It is true that I support Yoga Sakti, practice there on a weekly basis and send many of my students there. I am on excellent terms with the management of the studio and Cheryl Swansburg, the owner, made a special effort to call me yesterday to reassure me that I am very much appreciated at YS, valued at a teacher and a student and welcome anytime. She even wanted to put up a “We love Kat Mansfield!” poster in the lobby, which I assured her I appreciated very much but felt was unnecessary. I am also supportive of Ananda Shanti Yoga, feel grateful for my association and proud of my work there over the last year and wish Shankari and the ASY community the very best success, now and going forward. I was truly saddened to see comments by aliases like “Judas” – a horrifying betrayer – and “Mussolini” – a ghastly dictator and murderer – being brought into any sort of conversation about yoga and especially against a sangha which is so important to me.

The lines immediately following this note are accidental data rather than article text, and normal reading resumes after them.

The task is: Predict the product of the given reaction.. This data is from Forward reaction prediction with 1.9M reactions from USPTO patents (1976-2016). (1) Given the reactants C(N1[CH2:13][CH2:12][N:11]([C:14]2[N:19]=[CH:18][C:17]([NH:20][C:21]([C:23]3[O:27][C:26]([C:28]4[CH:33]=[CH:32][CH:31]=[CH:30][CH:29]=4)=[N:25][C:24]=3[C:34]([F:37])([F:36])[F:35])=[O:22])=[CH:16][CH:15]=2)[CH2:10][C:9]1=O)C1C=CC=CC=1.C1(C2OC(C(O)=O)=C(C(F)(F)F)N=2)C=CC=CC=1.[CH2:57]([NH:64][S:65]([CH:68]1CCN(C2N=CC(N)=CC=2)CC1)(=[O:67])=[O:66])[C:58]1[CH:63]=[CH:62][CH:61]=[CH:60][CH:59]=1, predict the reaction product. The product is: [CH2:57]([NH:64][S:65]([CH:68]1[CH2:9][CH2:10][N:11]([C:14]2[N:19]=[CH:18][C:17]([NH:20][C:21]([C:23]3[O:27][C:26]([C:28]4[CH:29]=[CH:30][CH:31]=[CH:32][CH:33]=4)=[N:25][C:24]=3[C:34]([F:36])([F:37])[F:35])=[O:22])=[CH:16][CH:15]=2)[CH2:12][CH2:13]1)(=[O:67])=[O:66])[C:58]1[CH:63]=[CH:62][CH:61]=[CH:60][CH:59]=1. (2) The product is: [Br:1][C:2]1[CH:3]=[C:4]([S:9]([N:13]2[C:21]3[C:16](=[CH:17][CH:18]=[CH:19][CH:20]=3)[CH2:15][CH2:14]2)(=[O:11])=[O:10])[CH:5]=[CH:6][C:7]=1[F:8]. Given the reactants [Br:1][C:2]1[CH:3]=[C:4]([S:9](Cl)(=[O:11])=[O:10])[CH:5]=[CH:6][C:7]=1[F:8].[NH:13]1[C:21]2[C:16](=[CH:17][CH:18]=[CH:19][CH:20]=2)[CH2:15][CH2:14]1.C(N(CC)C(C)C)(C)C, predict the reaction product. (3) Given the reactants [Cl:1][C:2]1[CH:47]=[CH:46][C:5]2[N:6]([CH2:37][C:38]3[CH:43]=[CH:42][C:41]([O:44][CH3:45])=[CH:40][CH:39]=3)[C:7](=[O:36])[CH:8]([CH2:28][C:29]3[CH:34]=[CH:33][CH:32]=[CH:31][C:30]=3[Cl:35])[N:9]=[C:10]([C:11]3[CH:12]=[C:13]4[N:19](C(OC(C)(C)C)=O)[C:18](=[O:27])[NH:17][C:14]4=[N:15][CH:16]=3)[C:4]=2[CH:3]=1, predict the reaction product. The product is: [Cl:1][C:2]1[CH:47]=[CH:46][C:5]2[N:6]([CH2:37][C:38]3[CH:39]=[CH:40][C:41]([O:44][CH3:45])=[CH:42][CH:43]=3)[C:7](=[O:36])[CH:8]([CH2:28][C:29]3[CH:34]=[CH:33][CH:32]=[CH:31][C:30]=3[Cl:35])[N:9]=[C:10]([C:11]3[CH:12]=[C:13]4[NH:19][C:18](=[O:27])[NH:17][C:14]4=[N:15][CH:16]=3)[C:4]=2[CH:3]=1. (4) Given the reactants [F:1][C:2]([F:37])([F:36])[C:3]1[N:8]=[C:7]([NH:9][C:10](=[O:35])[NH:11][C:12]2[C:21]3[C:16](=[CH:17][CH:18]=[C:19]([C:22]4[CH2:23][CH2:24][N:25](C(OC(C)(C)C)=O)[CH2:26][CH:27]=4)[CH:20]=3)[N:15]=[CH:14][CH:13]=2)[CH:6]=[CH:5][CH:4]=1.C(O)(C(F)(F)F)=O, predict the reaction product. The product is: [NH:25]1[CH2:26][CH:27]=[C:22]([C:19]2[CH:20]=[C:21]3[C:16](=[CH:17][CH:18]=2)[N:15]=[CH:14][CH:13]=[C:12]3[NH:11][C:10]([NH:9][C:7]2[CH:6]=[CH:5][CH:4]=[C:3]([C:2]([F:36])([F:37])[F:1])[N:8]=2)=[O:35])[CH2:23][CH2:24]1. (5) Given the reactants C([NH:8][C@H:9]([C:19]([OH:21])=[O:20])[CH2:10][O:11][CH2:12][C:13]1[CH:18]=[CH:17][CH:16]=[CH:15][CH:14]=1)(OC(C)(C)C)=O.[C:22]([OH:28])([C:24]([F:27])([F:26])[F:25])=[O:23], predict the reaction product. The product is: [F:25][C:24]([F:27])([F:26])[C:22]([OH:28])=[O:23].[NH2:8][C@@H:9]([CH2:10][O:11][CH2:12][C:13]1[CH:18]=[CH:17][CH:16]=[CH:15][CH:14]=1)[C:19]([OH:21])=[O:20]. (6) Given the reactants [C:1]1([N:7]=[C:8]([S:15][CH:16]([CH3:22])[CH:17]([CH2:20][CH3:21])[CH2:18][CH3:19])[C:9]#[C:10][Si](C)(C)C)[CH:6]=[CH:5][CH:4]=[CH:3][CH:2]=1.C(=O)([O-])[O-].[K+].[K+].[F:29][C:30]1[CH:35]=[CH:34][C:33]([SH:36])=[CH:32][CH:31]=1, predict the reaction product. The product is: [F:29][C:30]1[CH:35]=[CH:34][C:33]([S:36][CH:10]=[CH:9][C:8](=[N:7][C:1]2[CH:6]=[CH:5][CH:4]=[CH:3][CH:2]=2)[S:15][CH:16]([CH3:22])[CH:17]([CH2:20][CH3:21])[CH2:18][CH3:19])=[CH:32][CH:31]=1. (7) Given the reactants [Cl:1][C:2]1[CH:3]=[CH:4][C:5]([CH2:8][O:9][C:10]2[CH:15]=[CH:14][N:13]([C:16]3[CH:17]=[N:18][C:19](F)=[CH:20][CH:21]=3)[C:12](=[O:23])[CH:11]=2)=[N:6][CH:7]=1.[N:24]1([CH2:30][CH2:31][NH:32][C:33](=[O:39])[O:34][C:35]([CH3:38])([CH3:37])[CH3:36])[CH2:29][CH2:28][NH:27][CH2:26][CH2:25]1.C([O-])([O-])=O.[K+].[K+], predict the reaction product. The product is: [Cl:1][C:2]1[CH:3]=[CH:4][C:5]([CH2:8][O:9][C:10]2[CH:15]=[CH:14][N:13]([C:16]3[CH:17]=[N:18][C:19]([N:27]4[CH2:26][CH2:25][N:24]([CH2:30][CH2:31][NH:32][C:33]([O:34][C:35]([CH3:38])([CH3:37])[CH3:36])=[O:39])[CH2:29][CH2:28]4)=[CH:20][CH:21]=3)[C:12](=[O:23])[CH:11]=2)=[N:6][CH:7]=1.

And now to the conversation itself. Why is there a contest for Who Is The Best Yoga Studio On The North Shore? In fairness to local studios, they are voted in by their fans and don’t put themselves directly in the running for the contest. This is media hype, initiated by a news outlet for promotional purposes. One thing is for sure: it ain’t yoga. And in my experience, when yogis start messing with stuff that ain’t yoga, we ALL get in trouble. We are meant to be in the world, but not of the world. If we check in with Patanjali’s yoga sutras [2.35-2.39], we are meant to be practicing non-violence, truth, non-stealing, awareness and continence, and non-aquisitiveness. We are reminded that if we don’t, we will suffer from unending misery [2.34]. Scrolling through the blog posts on the contest site, even aside from the blatantly unkind and untrue posts against me and others, there is a tone of bragging, competition, incontinence, aquisitiveness and, well, unbridled ego writ large.